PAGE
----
Unlike many people, Jean Beltran knew the dangers of crossing the Darien and spoke Spanish fluently: “My brother had done it in 2016, and told me how dangerous it was.” My cousin had already left 15 days before me”. However, rules and prices change over time: “Every group has its surprises in the Darien”, says Jean-Beltran. Hunger, fatigue, and disease are not the only challenges to deal with on the road. There are also armed groups and criminal gangs operating in the tropical forest.

Jean-Beltran has joined a group of 51 people, mostly Cameroonians. They each had to pay 100 dollars for their first group of guides. “Out of 50 people, they could make about 5,000 dollars”, our translator recalls. He explains that the Panamanian border is actually very close, but that the guides “did not take the right path so that we would pay” for their services again. Following a two-day walk, Jean-Beltran’s group was handed over to other guides. “We have felt like hostages,” he has asserted. Those Colombian guides were equipped with weapons. They have requested a new payment of 15 dollars per person. Among the migrants, a young Guinean has lost his temper: “They wanted to shoot him. But they have fired over his head. It was one of their ways to scare us.

If you’re hungry, you’re going to stop walking, and your Darien story will end tragically”

“We have experienced another nightmarish episode.” Jean-Beltran recalls the extortion of his group in the tropical forest of the Darien. “We have been held by eight or ten heavily armed individuals. They have asked if there have been any Colombians in the group. There haven’t been any. And Cubans. There have been some. They have separated them. I have heard that for them, Cubans meant wealth”, he explains.

Migrant Women: Double Suffering

Migrant women in the tropical forest of the Darien suffer more. They also face the sexual violence of criminal gangs that roam the area. At the Tapachula café, where many African migrants rest, Zoueb testifies, alongside Jean-Beltran, about violence perpetrated against women during the journey. This Moroccan, documents his trip on YouTube.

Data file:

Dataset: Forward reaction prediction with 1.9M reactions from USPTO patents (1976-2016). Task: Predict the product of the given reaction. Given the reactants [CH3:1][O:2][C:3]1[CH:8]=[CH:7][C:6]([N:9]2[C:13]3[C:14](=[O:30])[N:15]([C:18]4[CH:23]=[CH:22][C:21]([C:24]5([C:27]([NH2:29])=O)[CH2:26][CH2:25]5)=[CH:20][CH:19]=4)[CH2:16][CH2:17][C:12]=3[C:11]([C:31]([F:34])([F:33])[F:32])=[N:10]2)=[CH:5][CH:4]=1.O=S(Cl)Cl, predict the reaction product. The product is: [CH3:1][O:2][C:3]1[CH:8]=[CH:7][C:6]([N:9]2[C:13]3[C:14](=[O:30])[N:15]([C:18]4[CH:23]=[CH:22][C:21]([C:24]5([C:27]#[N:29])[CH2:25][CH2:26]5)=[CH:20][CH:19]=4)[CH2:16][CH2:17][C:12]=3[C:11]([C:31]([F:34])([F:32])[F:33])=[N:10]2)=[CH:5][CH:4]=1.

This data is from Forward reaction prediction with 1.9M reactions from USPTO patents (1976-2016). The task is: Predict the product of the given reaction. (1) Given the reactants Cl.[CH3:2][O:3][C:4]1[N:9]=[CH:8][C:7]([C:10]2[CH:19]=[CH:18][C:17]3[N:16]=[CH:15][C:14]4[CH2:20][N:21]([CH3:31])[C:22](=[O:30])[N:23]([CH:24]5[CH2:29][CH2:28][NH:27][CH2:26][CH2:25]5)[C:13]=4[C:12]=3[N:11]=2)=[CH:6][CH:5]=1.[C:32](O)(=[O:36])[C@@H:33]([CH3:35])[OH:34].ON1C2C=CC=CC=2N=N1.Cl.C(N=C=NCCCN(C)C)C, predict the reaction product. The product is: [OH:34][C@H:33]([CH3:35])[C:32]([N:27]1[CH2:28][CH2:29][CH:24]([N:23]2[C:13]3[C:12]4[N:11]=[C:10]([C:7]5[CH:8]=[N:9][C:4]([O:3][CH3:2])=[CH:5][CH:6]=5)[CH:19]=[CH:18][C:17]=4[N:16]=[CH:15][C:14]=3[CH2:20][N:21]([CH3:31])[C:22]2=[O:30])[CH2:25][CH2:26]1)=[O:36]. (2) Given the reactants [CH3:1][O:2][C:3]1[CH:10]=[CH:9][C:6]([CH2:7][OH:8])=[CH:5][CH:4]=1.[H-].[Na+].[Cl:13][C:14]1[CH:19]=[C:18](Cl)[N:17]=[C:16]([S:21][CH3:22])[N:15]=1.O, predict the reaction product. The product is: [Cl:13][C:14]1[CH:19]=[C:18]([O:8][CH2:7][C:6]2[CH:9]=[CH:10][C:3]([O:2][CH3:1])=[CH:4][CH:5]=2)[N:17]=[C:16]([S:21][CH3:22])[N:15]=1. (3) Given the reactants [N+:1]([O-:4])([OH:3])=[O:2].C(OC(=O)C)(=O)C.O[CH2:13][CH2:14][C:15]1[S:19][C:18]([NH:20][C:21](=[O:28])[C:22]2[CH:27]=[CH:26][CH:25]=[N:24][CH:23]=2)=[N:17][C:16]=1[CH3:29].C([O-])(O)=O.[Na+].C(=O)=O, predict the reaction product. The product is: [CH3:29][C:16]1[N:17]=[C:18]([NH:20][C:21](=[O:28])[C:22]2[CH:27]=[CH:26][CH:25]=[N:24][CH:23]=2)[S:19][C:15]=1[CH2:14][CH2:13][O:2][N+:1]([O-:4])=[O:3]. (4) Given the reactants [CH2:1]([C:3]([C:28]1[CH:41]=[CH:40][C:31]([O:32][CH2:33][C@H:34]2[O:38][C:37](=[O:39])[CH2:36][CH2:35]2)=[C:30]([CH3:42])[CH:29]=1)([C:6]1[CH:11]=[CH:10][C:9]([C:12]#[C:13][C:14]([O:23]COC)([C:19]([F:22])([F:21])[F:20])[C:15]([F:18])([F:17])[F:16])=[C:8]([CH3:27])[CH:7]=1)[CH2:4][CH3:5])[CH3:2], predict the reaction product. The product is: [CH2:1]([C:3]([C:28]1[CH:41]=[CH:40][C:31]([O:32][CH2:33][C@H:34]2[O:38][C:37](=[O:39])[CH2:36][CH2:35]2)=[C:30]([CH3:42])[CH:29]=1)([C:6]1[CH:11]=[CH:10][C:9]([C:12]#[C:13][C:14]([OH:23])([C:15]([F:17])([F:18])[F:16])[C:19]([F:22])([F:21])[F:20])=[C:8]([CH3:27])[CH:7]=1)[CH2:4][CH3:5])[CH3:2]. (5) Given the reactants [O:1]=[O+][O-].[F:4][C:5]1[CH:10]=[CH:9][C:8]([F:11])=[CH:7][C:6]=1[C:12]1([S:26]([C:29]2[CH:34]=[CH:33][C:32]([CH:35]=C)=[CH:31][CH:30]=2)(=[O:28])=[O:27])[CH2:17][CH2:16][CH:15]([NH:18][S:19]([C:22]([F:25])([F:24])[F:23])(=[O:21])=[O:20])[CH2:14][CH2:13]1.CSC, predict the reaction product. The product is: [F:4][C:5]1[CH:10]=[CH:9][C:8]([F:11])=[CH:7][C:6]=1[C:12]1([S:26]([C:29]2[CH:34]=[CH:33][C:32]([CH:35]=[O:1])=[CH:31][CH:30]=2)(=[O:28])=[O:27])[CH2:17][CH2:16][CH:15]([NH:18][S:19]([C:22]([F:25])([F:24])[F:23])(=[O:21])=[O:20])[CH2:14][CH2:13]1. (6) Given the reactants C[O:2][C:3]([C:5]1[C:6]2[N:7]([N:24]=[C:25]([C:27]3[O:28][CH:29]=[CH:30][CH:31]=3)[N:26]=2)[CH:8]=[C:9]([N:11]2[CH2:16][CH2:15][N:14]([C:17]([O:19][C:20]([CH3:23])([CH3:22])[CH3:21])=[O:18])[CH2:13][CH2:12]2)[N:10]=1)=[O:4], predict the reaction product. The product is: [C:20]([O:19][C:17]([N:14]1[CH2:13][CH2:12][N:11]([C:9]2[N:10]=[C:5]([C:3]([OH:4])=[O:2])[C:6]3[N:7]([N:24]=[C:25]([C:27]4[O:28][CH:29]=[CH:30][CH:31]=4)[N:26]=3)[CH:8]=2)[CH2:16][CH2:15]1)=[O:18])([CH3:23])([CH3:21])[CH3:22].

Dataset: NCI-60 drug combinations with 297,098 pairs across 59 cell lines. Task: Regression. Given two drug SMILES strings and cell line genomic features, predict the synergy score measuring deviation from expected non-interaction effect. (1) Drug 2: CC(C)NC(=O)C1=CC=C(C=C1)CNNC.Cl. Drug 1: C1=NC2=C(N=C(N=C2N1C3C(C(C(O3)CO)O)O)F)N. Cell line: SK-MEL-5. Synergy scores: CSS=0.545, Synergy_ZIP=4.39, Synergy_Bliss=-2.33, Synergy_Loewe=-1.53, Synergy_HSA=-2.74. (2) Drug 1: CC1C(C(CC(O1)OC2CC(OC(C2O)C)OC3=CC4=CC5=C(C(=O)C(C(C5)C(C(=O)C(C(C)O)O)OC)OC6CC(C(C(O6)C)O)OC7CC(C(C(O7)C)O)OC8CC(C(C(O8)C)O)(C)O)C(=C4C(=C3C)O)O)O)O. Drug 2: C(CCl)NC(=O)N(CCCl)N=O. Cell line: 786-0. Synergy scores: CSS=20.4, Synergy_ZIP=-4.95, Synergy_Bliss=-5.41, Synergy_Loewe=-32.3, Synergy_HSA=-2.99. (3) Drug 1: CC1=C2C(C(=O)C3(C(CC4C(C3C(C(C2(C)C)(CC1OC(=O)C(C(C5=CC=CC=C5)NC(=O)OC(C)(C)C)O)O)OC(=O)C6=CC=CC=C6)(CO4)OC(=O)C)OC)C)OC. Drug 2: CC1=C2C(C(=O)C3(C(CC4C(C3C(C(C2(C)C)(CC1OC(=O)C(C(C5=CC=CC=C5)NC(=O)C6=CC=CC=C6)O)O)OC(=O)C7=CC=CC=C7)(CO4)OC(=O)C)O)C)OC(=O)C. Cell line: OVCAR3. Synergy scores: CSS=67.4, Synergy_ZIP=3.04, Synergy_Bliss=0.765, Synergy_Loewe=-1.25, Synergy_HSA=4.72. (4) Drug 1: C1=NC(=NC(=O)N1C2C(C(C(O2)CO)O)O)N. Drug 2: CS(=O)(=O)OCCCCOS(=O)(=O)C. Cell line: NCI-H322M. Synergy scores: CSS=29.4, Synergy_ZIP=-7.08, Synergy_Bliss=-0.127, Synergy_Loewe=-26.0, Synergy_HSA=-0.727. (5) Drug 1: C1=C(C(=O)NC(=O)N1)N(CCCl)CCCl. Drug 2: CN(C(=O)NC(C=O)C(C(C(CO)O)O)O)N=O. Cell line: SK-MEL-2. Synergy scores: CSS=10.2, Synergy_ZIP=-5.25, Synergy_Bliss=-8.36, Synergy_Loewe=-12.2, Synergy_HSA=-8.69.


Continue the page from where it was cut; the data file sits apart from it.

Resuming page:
In a video about the Darien, which has received over 1.6 million views to date, Zoueb shows the blurred body of a young woman found near a river. Undoubtedly dead from hunger, nevertheless, she was partially naked. He identifies “the mafia” as acting ruthlessly in the region. Jean-Beltran agrees: “You will always encounter a woman who has been raped, in the DarienIn Panama, there have been two girls in our group from Eritrea. They have been raped,” he recalls, mentioning that they have been separated from a small group during the hostage-taking.

“We have experienced a nightmarish episode. Eight or ten heavily armed people have held us… They asked, Are there any Colombians here?”

After a five-day journey, Jean-Beltran’s group reached the first rest camp in Panama. He had to travel for another month and a half to get to Tapachula, on the southern border of Mexico. Over two additional years were needed to legally enter the United States from the Mexican city of Tijuana.

Migration containment strategies do not seem to be successful in curbing the flow of people fleeing their home countries. Tragic events such as in Tripoli (North Lebanon) in April, San Antonio (United States) and Melilla (border between Morocco and Spain) in June, indicate only one thing: lacking improvements in the structural conditions in their countries of origin, would-be emigrants continue to leave. Even if that means taking the most perilous and deadly routes.